While in this new role, Darlene took advantage of many educational opportunities to develop and hone her skills. This included becoming a Certified Eden Associate1

When Porter Hills decided to build two Green House® homes, Darlene was encouraged to consider working as a Shahbaz. “When I was presented with the opportunity to be a part of Green House® homes I thought, this is it, this is living out everything I have been trained to do. I had retained my CNA license which meant I qualified, so I decided to pursue this role that embodied my passion for elders.”

Darlene has worked as a Shahbaz since September of 2009 and enjoys the person-centered approach and the strong relationships developed. She has seen first-hand the impact that this unique approach to skilled care has on elders in the home.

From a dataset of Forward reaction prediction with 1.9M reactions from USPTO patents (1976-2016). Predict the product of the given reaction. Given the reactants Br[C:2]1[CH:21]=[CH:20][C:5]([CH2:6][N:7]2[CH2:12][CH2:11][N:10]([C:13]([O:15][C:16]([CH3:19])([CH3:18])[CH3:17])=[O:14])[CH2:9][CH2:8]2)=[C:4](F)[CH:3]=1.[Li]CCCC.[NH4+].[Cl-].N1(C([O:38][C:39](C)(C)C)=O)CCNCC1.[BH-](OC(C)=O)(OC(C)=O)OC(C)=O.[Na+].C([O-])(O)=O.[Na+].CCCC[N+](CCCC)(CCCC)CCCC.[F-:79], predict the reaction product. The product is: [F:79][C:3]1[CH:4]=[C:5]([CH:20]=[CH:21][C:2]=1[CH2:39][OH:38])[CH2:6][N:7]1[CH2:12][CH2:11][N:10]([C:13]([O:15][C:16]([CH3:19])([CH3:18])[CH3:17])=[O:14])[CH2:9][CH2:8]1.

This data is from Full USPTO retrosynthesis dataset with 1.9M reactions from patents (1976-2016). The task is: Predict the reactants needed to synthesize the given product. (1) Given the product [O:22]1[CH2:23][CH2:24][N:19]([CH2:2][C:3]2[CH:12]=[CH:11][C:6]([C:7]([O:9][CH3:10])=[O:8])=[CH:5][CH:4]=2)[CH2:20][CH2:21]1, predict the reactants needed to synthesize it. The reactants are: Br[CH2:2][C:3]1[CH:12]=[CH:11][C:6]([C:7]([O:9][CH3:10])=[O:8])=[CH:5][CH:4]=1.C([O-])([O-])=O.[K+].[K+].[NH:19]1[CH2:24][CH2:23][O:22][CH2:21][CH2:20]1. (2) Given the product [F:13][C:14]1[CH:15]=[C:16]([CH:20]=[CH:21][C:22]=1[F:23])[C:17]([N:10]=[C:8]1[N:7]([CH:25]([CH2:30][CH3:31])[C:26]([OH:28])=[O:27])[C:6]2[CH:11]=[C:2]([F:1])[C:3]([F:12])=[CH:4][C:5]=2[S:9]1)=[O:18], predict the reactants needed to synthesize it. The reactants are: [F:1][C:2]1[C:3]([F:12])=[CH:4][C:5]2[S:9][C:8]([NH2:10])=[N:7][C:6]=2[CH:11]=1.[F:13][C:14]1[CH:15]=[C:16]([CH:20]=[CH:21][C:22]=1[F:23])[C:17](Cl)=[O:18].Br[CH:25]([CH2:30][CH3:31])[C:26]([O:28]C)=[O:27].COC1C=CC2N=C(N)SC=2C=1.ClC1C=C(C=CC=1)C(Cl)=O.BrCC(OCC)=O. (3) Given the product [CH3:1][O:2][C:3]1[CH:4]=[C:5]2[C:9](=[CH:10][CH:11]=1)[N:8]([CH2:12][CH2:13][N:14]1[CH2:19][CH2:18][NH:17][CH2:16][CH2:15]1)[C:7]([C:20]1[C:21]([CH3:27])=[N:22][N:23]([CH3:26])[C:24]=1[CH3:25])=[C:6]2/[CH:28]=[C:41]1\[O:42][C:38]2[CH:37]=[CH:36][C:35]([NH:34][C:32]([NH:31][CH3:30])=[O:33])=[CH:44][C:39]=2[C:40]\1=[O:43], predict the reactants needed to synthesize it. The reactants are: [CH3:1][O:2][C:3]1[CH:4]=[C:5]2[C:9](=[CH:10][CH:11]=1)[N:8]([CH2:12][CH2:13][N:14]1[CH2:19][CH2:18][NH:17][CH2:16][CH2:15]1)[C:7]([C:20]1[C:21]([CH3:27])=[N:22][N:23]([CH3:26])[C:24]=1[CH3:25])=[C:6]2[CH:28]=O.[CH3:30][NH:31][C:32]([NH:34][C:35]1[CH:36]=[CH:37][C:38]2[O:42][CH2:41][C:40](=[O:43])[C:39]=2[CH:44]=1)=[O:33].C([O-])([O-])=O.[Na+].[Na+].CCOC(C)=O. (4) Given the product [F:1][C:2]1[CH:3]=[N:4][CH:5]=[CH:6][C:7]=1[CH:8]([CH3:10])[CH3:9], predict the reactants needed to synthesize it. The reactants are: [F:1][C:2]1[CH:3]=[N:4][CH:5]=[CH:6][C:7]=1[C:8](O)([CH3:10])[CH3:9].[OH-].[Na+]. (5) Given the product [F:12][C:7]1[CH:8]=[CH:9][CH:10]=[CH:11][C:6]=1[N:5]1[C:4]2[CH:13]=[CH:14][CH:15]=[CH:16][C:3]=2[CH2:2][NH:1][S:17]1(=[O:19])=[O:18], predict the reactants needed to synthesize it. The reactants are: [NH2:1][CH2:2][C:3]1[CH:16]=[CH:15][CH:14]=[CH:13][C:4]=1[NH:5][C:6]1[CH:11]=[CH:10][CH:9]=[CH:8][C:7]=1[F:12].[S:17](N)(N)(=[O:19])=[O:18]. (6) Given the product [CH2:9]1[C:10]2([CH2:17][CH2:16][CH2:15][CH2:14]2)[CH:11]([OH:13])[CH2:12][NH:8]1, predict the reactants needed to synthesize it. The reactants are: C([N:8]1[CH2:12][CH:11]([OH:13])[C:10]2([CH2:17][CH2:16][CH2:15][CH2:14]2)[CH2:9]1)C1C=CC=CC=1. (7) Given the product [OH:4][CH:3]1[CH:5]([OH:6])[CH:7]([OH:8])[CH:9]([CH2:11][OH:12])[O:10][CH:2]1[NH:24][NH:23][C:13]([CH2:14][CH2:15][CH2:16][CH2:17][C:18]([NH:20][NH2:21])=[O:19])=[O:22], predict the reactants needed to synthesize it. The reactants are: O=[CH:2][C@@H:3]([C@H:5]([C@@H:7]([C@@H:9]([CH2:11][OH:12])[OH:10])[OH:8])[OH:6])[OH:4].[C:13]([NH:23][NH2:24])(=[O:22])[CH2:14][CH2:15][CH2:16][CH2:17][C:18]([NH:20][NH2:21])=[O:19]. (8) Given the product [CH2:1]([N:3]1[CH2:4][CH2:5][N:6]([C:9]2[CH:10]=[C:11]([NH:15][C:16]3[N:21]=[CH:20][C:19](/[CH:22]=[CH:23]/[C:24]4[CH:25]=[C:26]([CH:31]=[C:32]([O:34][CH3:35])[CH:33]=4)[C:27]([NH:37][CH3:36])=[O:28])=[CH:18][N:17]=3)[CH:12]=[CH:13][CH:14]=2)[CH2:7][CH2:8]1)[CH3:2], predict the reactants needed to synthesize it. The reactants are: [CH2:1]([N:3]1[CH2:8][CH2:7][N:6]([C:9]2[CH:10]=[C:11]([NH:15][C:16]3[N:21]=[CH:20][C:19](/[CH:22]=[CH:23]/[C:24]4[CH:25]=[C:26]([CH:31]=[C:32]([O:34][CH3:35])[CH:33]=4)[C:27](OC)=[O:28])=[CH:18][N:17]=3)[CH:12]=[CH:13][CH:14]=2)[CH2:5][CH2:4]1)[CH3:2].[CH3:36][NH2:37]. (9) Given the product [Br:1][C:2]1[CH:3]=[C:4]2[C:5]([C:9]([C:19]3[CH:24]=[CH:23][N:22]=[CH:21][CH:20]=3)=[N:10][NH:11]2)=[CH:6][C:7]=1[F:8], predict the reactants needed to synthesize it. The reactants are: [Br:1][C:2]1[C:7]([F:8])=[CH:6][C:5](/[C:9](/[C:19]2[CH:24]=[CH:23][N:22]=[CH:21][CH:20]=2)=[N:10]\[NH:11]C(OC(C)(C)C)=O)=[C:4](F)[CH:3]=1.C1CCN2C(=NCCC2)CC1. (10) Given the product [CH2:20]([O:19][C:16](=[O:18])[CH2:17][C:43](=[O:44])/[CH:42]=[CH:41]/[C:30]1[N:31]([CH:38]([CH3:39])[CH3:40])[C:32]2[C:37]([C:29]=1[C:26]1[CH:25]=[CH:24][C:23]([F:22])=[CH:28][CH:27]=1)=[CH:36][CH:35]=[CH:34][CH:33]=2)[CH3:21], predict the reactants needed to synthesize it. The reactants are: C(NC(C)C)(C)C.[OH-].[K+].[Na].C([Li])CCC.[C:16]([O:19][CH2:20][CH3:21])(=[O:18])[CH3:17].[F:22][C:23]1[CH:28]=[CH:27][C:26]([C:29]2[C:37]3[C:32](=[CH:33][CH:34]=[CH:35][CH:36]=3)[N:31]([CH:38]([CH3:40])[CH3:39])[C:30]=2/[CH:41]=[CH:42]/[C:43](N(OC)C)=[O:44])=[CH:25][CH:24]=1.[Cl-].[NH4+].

“We had an elder who moved in with late stage dementia. She was high acuity, didn’t walk or talk, and was total care. Her son brought her here and told us that the doctor had said she had 6 months to a year left to live. The son wanted his mom to have the best care possible and he knew that it would be through the Green House® homes at Porter Hills. His mother had already been receiving care but he wanted her to have the ‘best of the best’. She moved in and initially didn’t talk and needed to be coaxed to eat. One day, I was leading a time of discussion and questions and asked about favorite colors. As we were going around the room hearing each elders’ answer, she raised her head and said, ‘my favorite color is yellow’. After that day she began to feed herself again and communicate. To me that signified living because with a lot of elderly people, eating is the last thing they have control of. Not eating can be their way of saying ‘I’m done’. For her to show that she was going to feed herself and was going to live again was a defining moment for me. I realized in that moment, that the concept of the Green House homes was not just a theory. This works, this is where people want to come to continue living no matter what stage of life they are at.”